How to Survive Being an English Major: Some Unsolicited Advice

By: Jordin Connall

Step 1: Accept that tears are part of the gig for any college student and buy stock in Kleenex while you can. Similarly, accept that at some point(s) in your English career you will need to sit by and pretend to study while your table-mate quietly sobs, it is imperative that you stay cool and for the love of all that is holy never mention this occurrence upon seeing them again.

Step 2: Switch arms please, the Norton is heavy. No one wants to see a hundred pound waif-like sophomore with one arm like a toothpick and the other the width of a goal post. I also suggest something more suitable than a book-bag for day-to-day readings, perhaps a children’s wagon, or maybe even a miniature plow horse? Think about it.

Step 3: Realize that the Norton can be used for a number of different things, some of which include: a step stool, a paper weight, backpack theft-deterrent [see suggestion 2], a pillow if you don’t mind being uncomfortable, substitute for a Kevlar vest, and if you’re absolutely desperate. . .reading material.


 Step 4: Go to the book sales, BBQs, and whiffle ball games, to name a few. I know it’s a lot to ask when season five of Sherlock has just aired (Speaking to you Class of 2020), and the most sentient beings you intended to speak to were your laptop and that latte you’ve been stroking lovingly like a newborn baby, but trust me the outside can be fun sometimes. I personally didn’t go to any of these events until my Junior year, and I missed out on meeting an entirely new group of nerd friends (Nriends? Ferds? I’m working on it). Professors will be at these gatherings too, giving you a chance to meet them outside of class and see them change from scary scholarly folks into people that will help you grow and transform in your academic career. Plus you can find out if it’s true that Doug drains the blood of a randomly selected freshman in a Viking ritual sacrifice (don’t worry I won’t ruin the surprise, you’ll have to go to find out for yourself).

Step 5: Never stop reading, even in the summer. Despite how appealing sleep may sound, and trust me it’s not all that your non-collegiate housemates try and claim it is, read all the time. Read, read, read, read. “It will make you a better writer and a better person,” (A Really Credible Source, Wikipedia) reading has the sole ability to transform your grammar and communication skills all without seeming heavy-handed. Read for the rest of your life, and then after that read to other ghosts (pro tip: ghosts seem to really love Poe).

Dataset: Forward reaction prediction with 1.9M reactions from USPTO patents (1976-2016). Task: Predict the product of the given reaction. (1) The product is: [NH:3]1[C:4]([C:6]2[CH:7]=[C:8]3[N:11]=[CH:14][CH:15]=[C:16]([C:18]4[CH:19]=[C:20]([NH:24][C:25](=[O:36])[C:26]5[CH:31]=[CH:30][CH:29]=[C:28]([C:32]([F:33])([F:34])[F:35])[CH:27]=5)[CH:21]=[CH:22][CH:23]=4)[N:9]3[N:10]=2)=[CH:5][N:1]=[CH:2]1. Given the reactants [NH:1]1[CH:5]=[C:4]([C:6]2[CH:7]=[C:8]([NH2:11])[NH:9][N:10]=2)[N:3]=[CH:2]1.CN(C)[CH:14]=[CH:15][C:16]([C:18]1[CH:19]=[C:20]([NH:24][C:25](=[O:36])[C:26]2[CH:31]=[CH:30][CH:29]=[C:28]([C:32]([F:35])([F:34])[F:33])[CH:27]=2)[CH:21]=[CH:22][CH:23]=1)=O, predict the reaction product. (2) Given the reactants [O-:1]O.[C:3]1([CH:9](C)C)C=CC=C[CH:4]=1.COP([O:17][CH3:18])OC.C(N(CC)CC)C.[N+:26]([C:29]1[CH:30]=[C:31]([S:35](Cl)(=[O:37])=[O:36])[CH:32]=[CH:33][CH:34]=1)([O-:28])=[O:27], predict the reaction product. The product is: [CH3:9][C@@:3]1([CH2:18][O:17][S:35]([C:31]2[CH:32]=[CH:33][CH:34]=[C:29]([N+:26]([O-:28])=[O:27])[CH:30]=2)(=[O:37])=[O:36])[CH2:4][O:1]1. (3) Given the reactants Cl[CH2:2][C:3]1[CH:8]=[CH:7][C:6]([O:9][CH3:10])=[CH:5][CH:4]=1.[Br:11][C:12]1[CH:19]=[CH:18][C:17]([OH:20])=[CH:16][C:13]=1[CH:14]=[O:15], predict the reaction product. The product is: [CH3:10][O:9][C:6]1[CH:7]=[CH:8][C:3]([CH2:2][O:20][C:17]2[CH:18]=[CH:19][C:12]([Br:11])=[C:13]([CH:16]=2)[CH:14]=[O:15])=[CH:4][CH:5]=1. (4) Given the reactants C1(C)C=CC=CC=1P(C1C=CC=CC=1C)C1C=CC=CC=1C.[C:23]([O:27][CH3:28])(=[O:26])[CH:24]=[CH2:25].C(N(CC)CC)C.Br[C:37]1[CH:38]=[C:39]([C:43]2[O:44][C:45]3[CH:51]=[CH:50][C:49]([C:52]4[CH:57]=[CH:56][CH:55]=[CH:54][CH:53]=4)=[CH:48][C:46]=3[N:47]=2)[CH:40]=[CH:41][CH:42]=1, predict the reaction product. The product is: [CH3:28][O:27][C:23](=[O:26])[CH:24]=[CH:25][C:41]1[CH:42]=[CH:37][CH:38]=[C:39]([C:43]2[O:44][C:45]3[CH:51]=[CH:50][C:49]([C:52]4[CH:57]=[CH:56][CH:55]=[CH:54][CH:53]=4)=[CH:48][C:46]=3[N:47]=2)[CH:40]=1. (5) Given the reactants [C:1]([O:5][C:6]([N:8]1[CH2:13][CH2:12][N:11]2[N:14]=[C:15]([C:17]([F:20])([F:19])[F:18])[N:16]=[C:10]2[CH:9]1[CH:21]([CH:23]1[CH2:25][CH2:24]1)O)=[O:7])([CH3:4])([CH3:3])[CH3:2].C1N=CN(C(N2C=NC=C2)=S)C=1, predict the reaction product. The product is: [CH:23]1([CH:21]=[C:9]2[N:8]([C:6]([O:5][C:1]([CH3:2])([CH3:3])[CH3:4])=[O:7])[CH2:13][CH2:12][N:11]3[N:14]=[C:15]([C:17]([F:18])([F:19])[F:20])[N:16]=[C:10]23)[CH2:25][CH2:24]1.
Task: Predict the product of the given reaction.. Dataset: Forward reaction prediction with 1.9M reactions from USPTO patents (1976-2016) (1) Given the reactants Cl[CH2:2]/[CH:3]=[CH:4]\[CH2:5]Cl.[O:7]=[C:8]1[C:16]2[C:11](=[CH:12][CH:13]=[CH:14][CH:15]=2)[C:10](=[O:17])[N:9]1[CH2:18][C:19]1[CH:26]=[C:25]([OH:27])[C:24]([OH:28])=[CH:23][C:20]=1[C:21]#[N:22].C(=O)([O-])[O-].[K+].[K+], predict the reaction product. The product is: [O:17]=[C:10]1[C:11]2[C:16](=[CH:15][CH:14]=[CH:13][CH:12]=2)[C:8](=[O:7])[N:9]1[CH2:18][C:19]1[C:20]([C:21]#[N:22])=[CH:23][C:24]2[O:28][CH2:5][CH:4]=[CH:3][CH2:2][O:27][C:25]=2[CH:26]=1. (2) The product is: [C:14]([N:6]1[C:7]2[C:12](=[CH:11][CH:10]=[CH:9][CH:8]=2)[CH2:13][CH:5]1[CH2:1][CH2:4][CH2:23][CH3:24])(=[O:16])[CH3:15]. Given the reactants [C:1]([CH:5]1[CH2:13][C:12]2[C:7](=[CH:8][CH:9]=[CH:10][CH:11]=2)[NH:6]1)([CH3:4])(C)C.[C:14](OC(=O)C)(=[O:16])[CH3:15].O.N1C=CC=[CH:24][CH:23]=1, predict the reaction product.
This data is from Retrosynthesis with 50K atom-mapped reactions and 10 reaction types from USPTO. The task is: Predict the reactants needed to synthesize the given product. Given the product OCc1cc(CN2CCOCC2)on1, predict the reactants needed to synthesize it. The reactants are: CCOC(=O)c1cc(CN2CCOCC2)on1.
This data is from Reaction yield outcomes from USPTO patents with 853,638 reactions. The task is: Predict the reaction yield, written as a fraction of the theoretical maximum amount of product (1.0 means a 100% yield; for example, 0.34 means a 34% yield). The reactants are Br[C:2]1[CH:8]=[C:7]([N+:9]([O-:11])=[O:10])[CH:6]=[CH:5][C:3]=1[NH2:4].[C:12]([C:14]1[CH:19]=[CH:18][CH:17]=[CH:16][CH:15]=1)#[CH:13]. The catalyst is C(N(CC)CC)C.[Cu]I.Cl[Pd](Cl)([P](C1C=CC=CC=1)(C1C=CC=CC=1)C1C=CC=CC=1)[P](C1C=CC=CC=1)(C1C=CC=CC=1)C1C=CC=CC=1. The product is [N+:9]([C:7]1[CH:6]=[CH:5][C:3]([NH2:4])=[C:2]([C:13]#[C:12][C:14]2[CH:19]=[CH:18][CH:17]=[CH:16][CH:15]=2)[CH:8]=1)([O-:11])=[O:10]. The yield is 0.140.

Step 6: This is going to be a doozie, but bare with me. Relax. I know it sounds irritatingly simple and prosaic, but really, take a chill pill. Every time you are about to panic about that really long paper that is due in exactly seven hours, take a deep breath and relax. You will not remember this paper in five years, five hours, minutes, whatever. Don’t slack off and forget your responsibilities in some made-for-TV-movie depiction of college, but realize that your life is defined by so many other things than that one paper or that one class.


Step 6: Look over everything before you turn it in. It’s astounding the dumb mistakes people make and don’t correct before turning them in, even for really important papers that everyone will get to see. Some people, I tell ya.

Step 7: Come up with snappy responses as to your chosen career for well-intentioned family members ahead of time. These will come in handy around any major holiday. Examples include: homelessness, a professional clown, beat boxing, correcting grammatical errors in the YouTube comments section, or becoming a teacher.

Step 8: But most of all, give yourself a pat on the back for choosing the area of study superior to all others (like anyone uses math anymore right?). English is the area of study that connects us to one another and the world. We are the group of people that can read something and glean meaning from it. This power is fundamental to what makes us human, our ability to communicate with one another in complex and constantly evolving ways. John 1:1 tells us that in the beginning there was the word. Take your words and change the world.

Jordin Connall is a Senior English Major. Her hobbies include: long walks on the beach, making baked goods, taking long walks on the beach with baked goods, and interpretive macaroni art.

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